Wednesday October 29, 2003
As many as 15,000 Iraqis were killed in the first days
of America's invasion and occupation of Iraq,
A study produced by an independent US thinktank said yesterday. Up
to 4,300 of the dead were civilian noncombatants.
The report, by Project on Defence Alternatives, a research institute
from Cambridge, Massachussets, offers the most comprehensive account
so far of how many Iraqis died.
The toll of Iraq's war dead covered by the report is limited to the early
stages of the war, from March 19 when American tanks crossed the Kuwaiti
border, to April 20, when US troops had consolidated their hold on Baghdad.
Researchers drew on hospital records, official US military statistics,
news reports, and survey methodology to arrive at their figures.
They were also able to make use of two earlier studies on Iraq's war
dead from Iraq Body Count, a website which has kept a running total of
those killed, and the Campaign for Innocent Victims in Conflict, which
has sought to count the dead and injured of the war in order to pursue
compensation claims for their families.
The new report, which estimates Iraq's war dead at between 10,800 and
15,100, uses a far more rigorous definition of civilian than the other
studies to arrive at a figure of between 3,200 and 4,300 civilian noncombatants.
It breaks down the combat deaths of up to 10,800 Iraqis who fought the
American invasion. The figures include regular Iraqi troops, as well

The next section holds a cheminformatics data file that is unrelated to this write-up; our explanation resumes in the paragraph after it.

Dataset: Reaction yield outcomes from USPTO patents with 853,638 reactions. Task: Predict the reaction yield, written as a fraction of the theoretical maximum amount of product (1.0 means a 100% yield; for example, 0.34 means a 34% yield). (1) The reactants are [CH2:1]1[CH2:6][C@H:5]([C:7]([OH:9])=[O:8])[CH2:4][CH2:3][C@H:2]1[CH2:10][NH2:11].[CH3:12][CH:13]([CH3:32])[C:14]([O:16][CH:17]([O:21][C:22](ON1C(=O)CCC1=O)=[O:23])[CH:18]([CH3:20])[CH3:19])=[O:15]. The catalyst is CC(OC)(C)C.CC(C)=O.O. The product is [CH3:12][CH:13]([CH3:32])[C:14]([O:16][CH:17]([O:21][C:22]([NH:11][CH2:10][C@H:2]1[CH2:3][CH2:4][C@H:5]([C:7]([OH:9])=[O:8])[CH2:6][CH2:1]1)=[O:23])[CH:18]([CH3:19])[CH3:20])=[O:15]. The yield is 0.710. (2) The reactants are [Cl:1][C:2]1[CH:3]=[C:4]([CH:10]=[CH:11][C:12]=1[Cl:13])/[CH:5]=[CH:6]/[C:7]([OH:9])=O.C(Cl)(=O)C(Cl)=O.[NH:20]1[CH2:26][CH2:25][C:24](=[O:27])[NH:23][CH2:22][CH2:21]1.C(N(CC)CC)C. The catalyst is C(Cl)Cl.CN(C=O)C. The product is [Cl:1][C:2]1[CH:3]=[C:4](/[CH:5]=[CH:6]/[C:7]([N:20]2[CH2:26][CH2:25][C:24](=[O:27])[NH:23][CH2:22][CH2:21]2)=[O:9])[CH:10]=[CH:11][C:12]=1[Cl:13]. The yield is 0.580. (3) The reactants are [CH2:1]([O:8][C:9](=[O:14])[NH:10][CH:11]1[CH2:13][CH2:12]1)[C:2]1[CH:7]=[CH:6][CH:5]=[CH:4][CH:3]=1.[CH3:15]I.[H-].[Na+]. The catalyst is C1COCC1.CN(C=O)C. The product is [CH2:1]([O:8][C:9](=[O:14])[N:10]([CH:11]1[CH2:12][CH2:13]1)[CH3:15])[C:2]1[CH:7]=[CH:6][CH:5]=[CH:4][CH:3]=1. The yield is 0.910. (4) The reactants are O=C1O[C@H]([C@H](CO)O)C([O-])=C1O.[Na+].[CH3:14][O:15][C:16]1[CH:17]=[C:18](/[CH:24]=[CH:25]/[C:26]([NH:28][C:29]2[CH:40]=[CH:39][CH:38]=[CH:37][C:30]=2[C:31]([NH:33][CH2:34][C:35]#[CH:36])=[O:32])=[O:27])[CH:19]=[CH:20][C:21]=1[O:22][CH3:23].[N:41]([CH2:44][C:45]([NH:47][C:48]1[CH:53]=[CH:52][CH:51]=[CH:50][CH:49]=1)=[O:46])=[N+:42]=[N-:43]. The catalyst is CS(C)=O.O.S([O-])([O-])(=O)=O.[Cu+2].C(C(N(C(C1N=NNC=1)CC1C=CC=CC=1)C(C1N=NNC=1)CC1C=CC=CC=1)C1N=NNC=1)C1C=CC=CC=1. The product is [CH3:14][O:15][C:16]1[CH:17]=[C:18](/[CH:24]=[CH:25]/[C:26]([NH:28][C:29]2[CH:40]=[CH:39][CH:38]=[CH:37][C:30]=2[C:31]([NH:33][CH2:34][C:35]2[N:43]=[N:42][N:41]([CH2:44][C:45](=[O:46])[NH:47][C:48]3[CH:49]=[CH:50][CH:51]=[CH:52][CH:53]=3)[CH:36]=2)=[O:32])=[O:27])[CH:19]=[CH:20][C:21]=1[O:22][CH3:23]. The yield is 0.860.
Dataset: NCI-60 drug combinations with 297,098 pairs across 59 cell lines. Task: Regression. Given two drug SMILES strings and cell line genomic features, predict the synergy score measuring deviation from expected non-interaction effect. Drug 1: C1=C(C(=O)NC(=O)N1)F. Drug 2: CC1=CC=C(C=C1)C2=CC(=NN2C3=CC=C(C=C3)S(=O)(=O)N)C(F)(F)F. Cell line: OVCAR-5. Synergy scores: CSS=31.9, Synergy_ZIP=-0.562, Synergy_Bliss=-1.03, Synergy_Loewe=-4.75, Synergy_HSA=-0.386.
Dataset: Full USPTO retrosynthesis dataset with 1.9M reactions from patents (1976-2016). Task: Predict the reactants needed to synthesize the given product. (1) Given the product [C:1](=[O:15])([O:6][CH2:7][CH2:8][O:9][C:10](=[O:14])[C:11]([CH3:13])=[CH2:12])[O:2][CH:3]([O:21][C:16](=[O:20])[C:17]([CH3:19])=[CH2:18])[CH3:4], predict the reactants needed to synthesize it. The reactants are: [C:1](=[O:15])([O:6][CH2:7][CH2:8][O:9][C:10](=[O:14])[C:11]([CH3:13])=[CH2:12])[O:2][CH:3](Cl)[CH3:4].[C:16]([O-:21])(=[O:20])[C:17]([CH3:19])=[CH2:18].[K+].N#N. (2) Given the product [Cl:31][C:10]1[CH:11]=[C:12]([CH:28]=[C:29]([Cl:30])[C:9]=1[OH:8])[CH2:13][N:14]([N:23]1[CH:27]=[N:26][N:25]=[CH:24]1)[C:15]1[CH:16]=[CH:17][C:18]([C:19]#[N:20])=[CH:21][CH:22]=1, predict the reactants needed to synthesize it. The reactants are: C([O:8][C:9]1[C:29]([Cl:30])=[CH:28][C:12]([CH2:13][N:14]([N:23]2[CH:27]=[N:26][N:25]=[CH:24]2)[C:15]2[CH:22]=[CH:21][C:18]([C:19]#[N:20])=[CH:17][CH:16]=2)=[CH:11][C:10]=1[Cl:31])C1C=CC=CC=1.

as members of the Ba'ath party and other militias.
The killing was concentrated - with heavy casualties at the southern
entrances of Baghdad - but as many as 80% of the Iraqi army units survived
the war relatively unscathed, in part because troops deserted.
As many as 5,726 Iraqis were killed in the US assault on Baghdad, when
the streets of the Iraqi capital were strewn with the bodies of people
trying to flee the fighting.
As many as 3,531 - more than half - of the dead in
the assault on the capital were noncombatant civilians, according to the report.
Overall in Iraq, the ratio of civilian to military deaths is almost twice
as high as it was in the last Gulf war in 1991. The overall toll of the
first war was far higher - with estimates of 20,000 Iraqi soldiers and
3,500 civilians killed.
However, Operation Iraqi Freedom, as the US military
calls this year's war, has proved far deadlier to Iraqi civilians both in absolute
numbers, and in the proportion of noncombatant to military deaths.
The findings defy the reasoning that precision-guided weapons spare civilian
lives. According to the author of the study, Carol Conetta, 68% of the
munitions used in this war were precision-guided, compared with 6.5 %
However, he argued yesterday that his report demonstrated that sophisticated
weaponry did not necessarily offer protection to civilians in war zones.
"Many of the recent wars have been fought with the notion of a new type
of warfare that produce very low civilian casualties. What we see here is that
in fact we don't have that magic bullet," he said.
"In this war in particular we see that improved capabilities in
precision attacks have been used to pursue more ambitious objectives
rather than achieve lower numbers of civilian dead."
the Human Cost (March
19- April 20, 2003)
Total war dead (Iraq): Between 10,800 and 15,100, with a midpoint
Combatants killed (Iraq): Between 7,600 and 10,800, with a midpoint of
Noncombatants killed (Iraq): Between 3,200 and 4,300,
with a midpoint of 3,750
War dead (Baghdad): Between 4,376 and 5,726, with a midpoint of 5,051
Combatants killed (Baghdad): Between 2,224 and 3,531, with a midpoint
Noncombatants killed (Baghdad): Between 1,990 and 2,357,
with a midpoint of 2,174
Source: Project on Defence Alternatives research